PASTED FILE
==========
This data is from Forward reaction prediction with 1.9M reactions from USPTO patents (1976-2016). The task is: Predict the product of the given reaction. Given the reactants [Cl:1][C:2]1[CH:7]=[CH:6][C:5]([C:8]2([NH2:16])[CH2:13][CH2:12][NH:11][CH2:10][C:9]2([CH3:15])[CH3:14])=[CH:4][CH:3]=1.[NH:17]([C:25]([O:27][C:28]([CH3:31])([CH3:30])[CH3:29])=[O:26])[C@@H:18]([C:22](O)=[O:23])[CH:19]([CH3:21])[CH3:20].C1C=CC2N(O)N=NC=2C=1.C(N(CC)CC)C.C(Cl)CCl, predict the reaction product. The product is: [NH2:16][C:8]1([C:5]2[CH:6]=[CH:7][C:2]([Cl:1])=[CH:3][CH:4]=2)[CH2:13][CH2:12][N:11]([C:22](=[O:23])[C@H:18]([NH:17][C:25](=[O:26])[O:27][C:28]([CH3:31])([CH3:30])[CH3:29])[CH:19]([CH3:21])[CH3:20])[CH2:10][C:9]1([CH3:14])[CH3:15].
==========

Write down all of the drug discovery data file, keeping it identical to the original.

This data is from Forward reaction prediction with 1.9M reactions from USPTO patents (1976-2016). The task is: Predict the product of the given reaction. Given the reactants [Cl:1][C:2]1[CH:7]=[CH:6][C:5]([C:8]2([NH2:16])[CH2:13][CH2:12][NH:11][CH2:10][C:9]2([CH3:15])[CH3:14])=[CH:4][CH:3]=1.[NH:17]([C:25]([O:27][C:28]([CH3:31])([CH3:30])[CH3:29])=[O:26])[C@@H:18]([C:22](O)=[O:23])[CH:19]([CH3:21])[CH3:20].C1C=CC2N(O)N=NC=2C=1.C(N(CC)CC)C.C(Cl)CCl, predict the reaction product. The product is: [NH2:16][C:8]1([C:5]2[CH:6]=[CH:7][C:2]([Cl:1])=[CH:3][CH:4]=2)[CH2:13][CH2:12][N:11]([C:22](=[O:23])[C@H:18]([NH:17][C:25](=[O:26])[O:27][C:28]([CH3:31])([CH3:30])[CH3:29])[CH:19]([CH3:21])[CH3:20])[CH2:10][C:9]1([CH3:14])[CH3:15].